George Washington Papers

[Diary entry: 28 April 1785]

Thursday 28th. Mercury at 72 in the Morning—75 at Noon and [ ] at Night.

Clear & warm—Wind from the So. Wt. & in the Evening pretty fresh.

To Dinner Mr. Pine a pretty eminent Portrait, & Historian Painter arrived in order to take my picture from the life & to place it in the Historical pieces he was about to draw. This Gentleman stands in good estimation as a Painter in England, comes recommended to me from Colo. Fairfax—Mr. Morris Govr. Dickenson—Mr. Hopkinson & others. Colo. Hooe, Mr. Hilbert, & a Captn. [ ] also came here to Dinner & returned after it.

Robert Edge Pine (1730–1788), an English portrait painter well known for his historical works, was in the United States to complete a series of paintings of the Revolution. During his stay at Mount Vernon, Pine also painted portraits of Martha Washington, her four grandchildren, and her niece Fanny Bassett. George William Fairfax’s letter of introduction was dated 23 Aug. 1784 (DLC:GW). Robert Morris’s letter, dated 15 April 1785, informed GW that Pine wanted to take Martha Washington’s portrait, as well as GW’s (DLC:GW). John Dickinson of Pennsylvania had moved to Delaware during the Revolution, where he became president of the executive council in 1781. After the war, he returned to Pennsylvania where he was elected president of the executive council. Francis Hopkinson (1737–1791) of New Jersey had been an active pamphleteer during the Revolution. A member of the Continental Congress in 1776, he was chairman of the Continental Navy Board 1776–78, treasurer of loans 1778–81, and judge of the admiralty court in Pennsylvania 1779–89.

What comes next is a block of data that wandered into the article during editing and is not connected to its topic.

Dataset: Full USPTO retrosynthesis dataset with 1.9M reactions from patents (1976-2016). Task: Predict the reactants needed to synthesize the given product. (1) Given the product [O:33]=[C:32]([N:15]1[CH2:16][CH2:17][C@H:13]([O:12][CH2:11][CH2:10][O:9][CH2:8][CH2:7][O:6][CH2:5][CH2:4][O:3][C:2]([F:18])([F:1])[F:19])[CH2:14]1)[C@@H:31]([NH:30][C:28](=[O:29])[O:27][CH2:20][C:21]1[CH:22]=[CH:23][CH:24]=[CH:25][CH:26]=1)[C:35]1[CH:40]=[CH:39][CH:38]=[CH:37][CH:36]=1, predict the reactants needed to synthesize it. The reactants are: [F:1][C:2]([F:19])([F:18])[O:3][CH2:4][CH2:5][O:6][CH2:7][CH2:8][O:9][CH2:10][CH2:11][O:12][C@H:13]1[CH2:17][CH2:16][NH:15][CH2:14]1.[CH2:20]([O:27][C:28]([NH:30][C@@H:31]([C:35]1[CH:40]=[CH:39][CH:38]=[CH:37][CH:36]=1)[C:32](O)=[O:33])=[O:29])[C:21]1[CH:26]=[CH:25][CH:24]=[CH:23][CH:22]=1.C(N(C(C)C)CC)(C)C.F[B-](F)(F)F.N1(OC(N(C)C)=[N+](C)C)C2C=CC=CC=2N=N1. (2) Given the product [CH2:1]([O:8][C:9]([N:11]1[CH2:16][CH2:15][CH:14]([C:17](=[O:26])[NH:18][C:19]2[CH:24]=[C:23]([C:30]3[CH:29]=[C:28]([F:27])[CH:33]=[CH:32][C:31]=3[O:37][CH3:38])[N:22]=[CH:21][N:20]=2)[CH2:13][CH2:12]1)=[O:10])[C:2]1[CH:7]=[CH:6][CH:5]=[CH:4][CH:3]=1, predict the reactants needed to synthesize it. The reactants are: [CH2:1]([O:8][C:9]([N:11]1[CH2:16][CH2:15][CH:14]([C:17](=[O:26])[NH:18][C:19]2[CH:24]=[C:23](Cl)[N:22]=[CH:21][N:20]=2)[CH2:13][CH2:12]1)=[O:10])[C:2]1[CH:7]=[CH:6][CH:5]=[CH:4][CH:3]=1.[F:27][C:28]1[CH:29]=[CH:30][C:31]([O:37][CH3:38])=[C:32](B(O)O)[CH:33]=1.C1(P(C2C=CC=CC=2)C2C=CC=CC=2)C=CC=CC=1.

mr. hibert: probably Mr. Huiberts, of the firm of Leertouwer, Huyman & Huiberts of Alexandria. The firm had a store for a short time in Hooe & Harrison’s house on Water Street, where it sold goods from Holland (Va. Journal, 29 April 1784 and 26 May 1785).

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